Saturday, November 7, 2009

De Waal's "The Age of Empathy"

Frans de Waal has written a series of books on his specialization, the higher primates. This book is especially timely because it looks at empathy just when it appears that the mood of society is changing. He captures this in his preface:
Greed is out, empathy is in.

The global financial crisis of 2008, together with the election of a new American president, has produced a seismic shift in society. Many have felt as if theywere waking up from a bad dream about a big casino where the people's money had been gambled away, enriching a happy few without the slightest worry about the rest of us. This nightmare was set in motion a quarter century earlier by Reagan-Thatcher trickle-down economics and the soothing reassurance that markets are wonderful at self-regulation. No one belives this anymore.
While I agree heartily with this sentiment, I'm afraid he's wrong. The mood may be swinging back to focus on the community but it hasn't been the complete change that de Waal claims. We are empathic animals, but the ideology of the 1980s is not yet dead. The culture wars continue.

Here's a bit from his first chapter "Biology, Left and Right" which I'm deeply sympathetic with, and wish were true, but unfortunately the facts don't support:
The ugly secret of economic success is that it sometimes comes at the expense of public funding, thus creating a giant underclass that no one cares about. Katrina exposed the underbelly of American society. occurred to me that this is the theme of our time: the common good. We tend to focus on wars, terror threats, globalization, and petty political scandals, yet the larger issue is how to combine a thriving economy with a humane society. It relates to health care, education, justice, and -- as illustrated by Katrina -- protection against nature.
I'm not as optimistic as de Waal. I see some evidence of turning away from the ethic of greed and fanatical individualism, but not a sea change. De Waal is overstating the case. I agree that we need this fundamental change, I just don't see evidence that the large majority have turned away from the ideology of the 1980s.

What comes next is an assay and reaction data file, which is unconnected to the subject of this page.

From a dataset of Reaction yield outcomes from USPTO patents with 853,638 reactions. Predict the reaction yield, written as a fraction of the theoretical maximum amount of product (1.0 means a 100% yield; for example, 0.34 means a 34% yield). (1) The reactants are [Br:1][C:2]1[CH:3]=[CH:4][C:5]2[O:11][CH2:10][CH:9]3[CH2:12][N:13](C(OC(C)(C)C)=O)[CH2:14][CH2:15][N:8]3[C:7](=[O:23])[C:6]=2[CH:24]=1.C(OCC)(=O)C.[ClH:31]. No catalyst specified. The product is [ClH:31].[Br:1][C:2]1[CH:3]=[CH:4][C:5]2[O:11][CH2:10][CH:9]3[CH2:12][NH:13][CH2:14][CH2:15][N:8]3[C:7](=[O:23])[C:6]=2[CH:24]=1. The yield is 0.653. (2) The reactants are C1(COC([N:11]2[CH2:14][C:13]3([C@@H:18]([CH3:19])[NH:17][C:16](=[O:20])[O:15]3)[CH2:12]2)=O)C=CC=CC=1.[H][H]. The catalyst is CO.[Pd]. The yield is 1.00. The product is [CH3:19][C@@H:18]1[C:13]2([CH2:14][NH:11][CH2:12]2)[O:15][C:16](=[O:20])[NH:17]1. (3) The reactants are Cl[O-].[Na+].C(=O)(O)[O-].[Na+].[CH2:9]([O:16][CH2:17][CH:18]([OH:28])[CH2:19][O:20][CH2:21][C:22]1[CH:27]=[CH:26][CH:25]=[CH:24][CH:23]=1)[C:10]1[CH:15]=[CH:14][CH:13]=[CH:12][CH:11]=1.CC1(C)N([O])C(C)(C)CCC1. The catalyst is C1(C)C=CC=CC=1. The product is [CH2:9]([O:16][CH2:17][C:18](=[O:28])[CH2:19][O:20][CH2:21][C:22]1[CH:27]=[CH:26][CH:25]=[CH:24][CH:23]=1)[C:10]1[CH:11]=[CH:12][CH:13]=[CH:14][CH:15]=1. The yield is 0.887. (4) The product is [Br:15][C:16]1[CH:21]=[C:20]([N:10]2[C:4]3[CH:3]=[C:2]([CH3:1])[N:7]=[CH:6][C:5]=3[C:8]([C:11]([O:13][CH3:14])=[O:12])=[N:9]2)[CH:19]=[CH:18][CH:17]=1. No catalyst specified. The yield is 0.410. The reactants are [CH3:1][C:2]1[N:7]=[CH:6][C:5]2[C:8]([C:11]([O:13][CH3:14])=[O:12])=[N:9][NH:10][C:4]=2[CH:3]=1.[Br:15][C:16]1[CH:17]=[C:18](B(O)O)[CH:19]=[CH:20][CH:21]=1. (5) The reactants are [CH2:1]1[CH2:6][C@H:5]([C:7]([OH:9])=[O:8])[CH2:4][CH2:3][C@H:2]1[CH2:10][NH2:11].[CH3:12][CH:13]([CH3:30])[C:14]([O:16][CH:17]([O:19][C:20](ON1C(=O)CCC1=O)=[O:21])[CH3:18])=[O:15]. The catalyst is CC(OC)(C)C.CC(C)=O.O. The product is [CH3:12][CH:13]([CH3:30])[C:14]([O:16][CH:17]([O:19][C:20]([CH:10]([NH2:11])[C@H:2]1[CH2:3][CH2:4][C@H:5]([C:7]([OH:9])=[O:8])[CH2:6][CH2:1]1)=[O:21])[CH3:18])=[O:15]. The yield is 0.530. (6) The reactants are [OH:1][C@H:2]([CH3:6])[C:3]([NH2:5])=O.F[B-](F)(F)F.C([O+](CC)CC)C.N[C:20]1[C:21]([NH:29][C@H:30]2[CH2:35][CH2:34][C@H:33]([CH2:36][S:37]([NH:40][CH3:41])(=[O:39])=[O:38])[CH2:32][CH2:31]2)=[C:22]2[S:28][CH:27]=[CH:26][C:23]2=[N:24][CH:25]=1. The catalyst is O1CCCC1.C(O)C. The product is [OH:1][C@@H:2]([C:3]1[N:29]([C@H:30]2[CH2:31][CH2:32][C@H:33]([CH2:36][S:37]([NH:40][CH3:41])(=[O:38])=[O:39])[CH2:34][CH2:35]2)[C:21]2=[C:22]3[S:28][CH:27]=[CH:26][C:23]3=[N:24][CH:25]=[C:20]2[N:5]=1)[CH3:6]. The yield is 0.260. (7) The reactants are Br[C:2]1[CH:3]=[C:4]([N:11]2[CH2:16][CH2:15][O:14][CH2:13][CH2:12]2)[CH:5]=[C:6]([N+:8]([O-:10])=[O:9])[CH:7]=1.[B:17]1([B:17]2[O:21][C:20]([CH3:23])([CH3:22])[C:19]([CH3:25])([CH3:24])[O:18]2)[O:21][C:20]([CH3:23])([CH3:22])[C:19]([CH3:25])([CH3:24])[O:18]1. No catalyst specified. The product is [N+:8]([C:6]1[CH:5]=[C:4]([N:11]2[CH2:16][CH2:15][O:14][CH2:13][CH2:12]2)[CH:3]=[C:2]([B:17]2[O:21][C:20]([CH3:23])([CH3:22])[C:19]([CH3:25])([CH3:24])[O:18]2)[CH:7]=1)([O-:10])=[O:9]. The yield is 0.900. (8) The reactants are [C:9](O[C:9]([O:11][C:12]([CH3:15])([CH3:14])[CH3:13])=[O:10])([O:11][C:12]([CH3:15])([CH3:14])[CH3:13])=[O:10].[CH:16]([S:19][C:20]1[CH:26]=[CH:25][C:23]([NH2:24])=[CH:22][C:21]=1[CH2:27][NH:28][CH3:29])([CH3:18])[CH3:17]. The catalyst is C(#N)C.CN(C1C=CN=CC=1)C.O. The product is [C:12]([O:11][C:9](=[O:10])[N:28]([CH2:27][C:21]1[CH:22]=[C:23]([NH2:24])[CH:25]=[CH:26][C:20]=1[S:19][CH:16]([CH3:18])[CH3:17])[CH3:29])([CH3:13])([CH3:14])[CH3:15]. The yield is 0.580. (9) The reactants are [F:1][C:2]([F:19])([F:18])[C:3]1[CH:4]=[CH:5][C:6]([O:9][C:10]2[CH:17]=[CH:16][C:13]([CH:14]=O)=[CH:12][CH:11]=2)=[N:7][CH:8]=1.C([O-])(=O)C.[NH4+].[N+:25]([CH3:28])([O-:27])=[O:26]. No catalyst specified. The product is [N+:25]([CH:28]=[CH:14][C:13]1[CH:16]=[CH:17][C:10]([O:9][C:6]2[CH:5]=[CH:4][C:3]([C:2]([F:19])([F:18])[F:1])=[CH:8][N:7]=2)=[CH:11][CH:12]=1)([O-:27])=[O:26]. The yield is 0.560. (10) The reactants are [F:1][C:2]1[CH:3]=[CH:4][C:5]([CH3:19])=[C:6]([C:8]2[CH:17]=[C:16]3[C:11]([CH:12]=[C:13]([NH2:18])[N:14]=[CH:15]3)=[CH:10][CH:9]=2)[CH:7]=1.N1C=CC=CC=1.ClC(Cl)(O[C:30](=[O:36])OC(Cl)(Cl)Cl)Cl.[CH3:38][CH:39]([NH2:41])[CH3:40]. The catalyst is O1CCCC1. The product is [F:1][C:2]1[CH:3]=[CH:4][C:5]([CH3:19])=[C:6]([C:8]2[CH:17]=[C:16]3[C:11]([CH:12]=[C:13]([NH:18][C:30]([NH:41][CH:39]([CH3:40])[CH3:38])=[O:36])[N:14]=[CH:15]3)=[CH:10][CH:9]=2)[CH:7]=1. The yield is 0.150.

I don't want to give the impression that this book is devoted to politics and economics. It isn't. I just wanted to point out that de Waal has taken on a key theme of our time and gone beyond what a primatologist normally focuses on and put his study of animal nature into a broader context.

This book, like all of de Waal's books, is informative, interesting, and thought provoking. It makes connections with ideas that go beyond the narrow focus of writings by most specialists in ape behaviour. This book will open your eyes to the concept of empathy and community that have too long been neglected by the reigning ideology of our time.

While the biology covered in this book is deeply interesting, I love the bits where he points out the relevance of his science to our current political culture:
When Hurricane Katrina hit Louisiana in 2005, our television screens showed massive human despair. The disaster was exacerbated by the gross incompetence of agencies that were supposed to deal with its aftermath and by the cold detachment of politicians at the highest levels. The rest of the nation watched with a mixture of horror, pity, and worry. The worry was not without self-interest, because obviously the way one mammoth disaster is being handled tells us something about how others may be handled in the future, including ones that hit us. The lackluster official response had a twofold impact: amazing generosity from the public, and a shift in perception about governmental responsibility. Until Katrina, the nation's leadership had gotten away with its everyone-for-himself philosophy, but the catastrophe raised serious doubts about it. As Barack Obama said three years later, "We are more compassionate than a government that lets veterans sleep on our streets and families slide into poverty; that sits on its hands while a major American city drowns before our eyes."
I agree with Obama's sentiment, but his actions have fallen short. He has not saved the US from massive unemployment because he was too timid on his stimulus bill. And the fact that Republicans won big in this November election says to me that the serpent of self-centredness is not dead. The age of Reagan still lives and its philosophy of 'me first' and greed is not gone.

Read the book. Learn some science. Be surprised at some of the thought provoking social comments interspersed in the text.

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